“Azulay cites no authority for the proposition that a fee award that exceeds the client’s recovery is per se unreasonable or that California imposes a proportionality rule,” Dhanidina responded.  The case is Ojeda v. Azulay, B302440.  Armen Shaghzo of the Glendale law firm of Shaghzo & Shaghzo represented the Azulays.  There was no appearance for Ojeda.

Utah Sues Insurer Over Coverage of Defense Fees

February 4, 2021

A recent Law 360 story by Daphne Zhang “Utah Asks Insurer To Pay $1.8M Atty Fee in Trade Secrets Suit”, reports that Utah's Department of Administrative Services sued an AIG subsidiary, seeking to compel the carrier to cover the $1.8 million it spent defending Utah State University in an underlying trade secrets suit.  The department told a Utah federal judge that Lexington Insurance Co. breached the insurance contract by refusing to reimburse its legal bills incurred in defending Utah State University Research Foundation against global weather analytics company GeoMetWatch in the underlying suit.

According to the suit, AIG has asserted that the fee incurred by the Utah Attorney General's Office from defending the university in the underlying litigation is defined as "employees salary" under its policy and contended that it will not pay for the state's defense costs.  Utah and its state administrative department said AIG has denied coverage for the underlying defense costs without any written explanation.  The Beehive State is alleging breach of contract and breach of good faith and fair dealing, and asking the court to hold that AIG should cover it in the underlying litigation and pay damages.

The department said its risk management division insures the state of Utah and its agencies for property and personal injury up to $1 million.  The state also held an excess liability policy from Lexington that covers loss once the $1 million primary policy is exhausted.

In March 2018, the division notified AIG that it had incurred over $1.195 million of legal bills in the underlying action and requested reimbursement under the policy.  The federal claims in the underlying case are currently pending in the Tenth Circuit and state claims are pending in Utah state court.  As of the filing of the suit, Utah has incurred over $1.8 million in attorney fees, according to the complaint.

AIG then requested documentation of attorney fees.  The underlying case was under a protective order, requiring the AIG staff to sign a non-disclosure agreement before reviewing the documents.  In November 2018, one of the attorneys representing Utah State University sent AIG the requested documents and reminded AIG to sign the agreement to comply with the protective order.  In May 2019, the division asked AIG to respond to its defense cost claim and made the request again a month later.  In April, the director of the division wrote to AIG regarding its alleged failure to pay the defense costs in the underlying litigation.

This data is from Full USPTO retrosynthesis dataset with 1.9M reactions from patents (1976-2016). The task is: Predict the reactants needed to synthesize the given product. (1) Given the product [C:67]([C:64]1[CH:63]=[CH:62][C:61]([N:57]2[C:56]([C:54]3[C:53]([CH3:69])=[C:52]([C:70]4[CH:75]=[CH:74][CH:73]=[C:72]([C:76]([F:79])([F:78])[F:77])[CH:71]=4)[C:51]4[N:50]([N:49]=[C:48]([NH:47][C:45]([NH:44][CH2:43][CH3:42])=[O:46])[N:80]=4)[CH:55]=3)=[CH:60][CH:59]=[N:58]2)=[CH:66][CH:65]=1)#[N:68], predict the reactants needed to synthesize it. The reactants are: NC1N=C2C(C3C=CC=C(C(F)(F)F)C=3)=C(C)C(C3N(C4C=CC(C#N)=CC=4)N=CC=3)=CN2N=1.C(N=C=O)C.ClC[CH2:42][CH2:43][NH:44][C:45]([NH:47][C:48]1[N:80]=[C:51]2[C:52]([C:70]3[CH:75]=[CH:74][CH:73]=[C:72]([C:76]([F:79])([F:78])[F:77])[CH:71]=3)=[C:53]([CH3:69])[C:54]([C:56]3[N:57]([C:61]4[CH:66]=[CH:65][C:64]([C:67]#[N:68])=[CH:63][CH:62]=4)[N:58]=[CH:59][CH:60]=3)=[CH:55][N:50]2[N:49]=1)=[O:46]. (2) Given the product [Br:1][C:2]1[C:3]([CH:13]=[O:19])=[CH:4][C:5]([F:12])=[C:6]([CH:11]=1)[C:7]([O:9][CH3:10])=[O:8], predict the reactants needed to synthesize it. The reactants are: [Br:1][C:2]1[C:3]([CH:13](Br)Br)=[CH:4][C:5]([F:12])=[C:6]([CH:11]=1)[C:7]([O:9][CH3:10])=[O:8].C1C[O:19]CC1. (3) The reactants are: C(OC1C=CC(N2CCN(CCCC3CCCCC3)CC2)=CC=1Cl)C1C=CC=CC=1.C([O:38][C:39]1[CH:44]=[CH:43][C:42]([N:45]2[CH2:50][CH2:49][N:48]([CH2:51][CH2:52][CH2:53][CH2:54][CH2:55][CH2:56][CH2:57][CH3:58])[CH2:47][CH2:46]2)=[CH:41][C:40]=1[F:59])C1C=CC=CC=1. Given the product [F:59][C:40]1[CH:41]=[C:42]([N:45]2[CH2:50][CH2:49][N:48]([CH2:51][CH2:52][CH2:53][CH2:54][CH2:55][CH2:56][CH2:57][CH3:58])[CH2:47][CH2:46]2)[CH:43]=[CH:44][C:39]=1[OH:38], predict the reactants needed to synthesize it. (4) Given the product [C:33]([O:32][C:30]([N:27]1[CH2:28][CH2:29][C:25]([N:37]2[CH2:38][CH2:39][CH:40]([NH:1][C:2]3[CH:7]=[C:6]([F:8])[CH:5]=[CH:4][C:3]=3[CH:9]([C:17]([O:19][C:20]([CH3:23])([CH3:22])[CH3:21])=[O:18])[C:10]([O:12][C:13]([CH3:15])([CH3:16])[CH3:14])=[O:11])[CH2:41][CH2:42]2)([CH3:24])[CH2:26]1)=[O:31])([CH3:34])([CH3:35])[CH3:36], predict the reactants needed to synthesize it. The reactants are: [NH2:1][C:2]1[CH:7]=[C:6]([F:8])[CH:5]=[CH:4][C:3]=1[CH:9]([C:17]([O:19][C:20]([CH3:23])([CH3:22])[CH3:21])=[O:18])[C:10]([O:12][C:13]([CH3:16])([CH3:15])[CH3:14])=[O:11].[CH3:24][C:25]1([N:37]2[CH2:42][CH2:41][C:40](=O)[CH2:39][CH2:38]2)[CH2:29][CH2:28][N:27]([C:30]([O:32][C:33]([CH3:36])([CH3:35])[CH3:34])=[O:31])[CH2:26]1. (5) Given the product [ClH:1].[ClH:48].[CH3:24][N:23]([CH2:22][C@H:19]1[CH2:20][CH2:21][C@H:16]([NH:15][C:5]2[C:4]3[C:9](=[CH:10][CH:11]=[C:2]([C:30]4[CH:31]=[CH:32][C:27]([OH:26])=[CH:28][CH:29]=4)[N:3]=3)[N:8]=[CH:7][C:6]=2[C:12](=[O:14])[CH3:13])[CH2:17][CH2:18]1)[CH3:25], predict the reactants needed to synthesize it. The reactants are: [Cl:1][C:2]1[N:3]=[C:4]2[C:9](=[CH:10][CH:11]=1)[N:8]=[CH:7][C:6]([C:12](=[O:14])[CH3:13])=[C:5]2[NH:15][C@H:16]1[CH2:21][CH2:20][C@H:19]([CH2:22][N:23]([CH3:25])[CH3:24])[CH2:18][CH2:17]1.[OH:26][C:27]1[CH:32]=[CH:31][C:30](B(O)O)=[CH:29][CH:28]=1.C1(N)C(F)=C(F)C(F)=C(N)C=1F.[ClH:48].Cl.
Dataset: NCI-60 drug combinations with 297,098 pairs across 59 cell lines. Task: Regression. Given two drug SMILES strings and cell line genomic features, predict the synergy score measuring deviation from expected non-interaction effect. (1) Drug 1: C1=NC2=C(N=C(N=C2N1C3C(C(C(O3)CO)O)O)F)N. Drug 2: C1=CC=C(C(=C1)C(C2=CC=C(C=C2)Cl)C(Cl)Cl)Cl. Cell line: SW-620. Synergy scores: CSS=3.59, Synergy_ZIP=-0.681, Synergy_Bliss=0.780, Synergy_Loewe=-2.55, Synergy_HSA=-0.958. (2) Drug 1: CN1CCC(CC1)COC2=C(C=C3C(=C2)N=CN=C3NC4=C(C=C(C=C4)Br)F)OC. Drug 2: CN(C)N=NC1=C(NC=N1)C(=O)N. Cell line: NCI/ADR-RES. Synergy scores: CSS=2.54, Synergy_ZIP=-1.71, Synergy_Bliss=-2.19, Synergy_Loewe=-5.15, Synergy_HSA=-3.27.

AIG Unit Tells Ninth Circuit Yahoo’s Fee Award is Excessive

February 3, 2021

A recent Law 360 story by Daphne Zhang, “AIG Unit Tells 9th Circ. Yahoo’s Atty Fee Award is Excessive,” reports that an AIG subsidiary has asked the Ninth Circuit to reverse Yahoo Inc.'s award of over $600,000 in attorney fees or grant a new trial altogether, arguing that the tech giant did not present the correct recoverable amount and that the district court failed to guide a jury on how to allocate and award attorney fees.

In a brief filed, National Union Fire Insurance Co. of Pittsburgh, Pa., said the tech giant was not able to show which portions of its legal fees were spent on bad faith claims.  The insurer asked the court to vacate a jury verdict that found it had acted in bad faith by failing to cover Yahoo's costs to defend a consolidated class action.  National Union said that California law has clearly stated that a policyholder seeking to recover attorney fees as bad faith damages may recover only fees spent on insurance coverage issues, not those incurred to litigate the bad faith claim itself.

The carrier said that Yahoo, however, lumped all legal fees together, including those relating to bad faith claims, which are not recoverable.  The company could not present the exact amount of its legal bills spent on coverage issues, which is the only portion of recoverable attorney fees that should have been awarded, it added.  Yahoo showed "large swaths of invoices with minimal, unexplained redactions,"  National Union said. The court should reverse the attorney fee award because the unrecoverable fees must be excluded from the damages calculation, it added.

The coverage dispute goes back to January 2017, when Yahoo filed suit alleging National Union had breached its policy by refusing to cover the company in several class actions accusing it of scanning customers' emails.  In October 2018, U.S. District Judge Edward J. Davila found that National Union largely failed to defend and indemnify Yahoo for $4 million in attorney fees that resulted from the class actions.  The judge said it was up to a jury, though, to decide whether the insurer acted in bad faith in denying coverage.

Following a five-day trial in May 2019, a jury returned a verdict finding that National Union had acted in bad faith and should foot the bill for Yahoo's attorney fees.  "The jury clearly did not perform the allocation that Yahoo neglected to perform," National Union said on Monday, adding that Yahoo's own counsel could not point out how much of the legal fees were incurred on coverage issues and what portion was spent on bad faith claims.

"The district court failed to properly instruct the jury on how to allocate, leading the jury to award 100% of the claimed fees — a plainly excessive amount," the insurer claimed.  Yahoo previously argued that it had correctly allocated the legal fees by only submitting the invoices incurred before the district court's summary judgment order that granted its coverage benefits.  National Union said that since the bad faith claims were also litigated on summary judgment, Yahoo did not conduct a proper fee allocation.  "Yahoo is not entitled to a second bite at the apple to present allocation evidence it opted not to present at trial," the carrier said.

The case is Yahoo! Inc. v. National Union Fire Insurance Co. of Pittsburgh, Pa., case number 19-16475, in the U.S. Court of Appeals for the Ninth Circuit.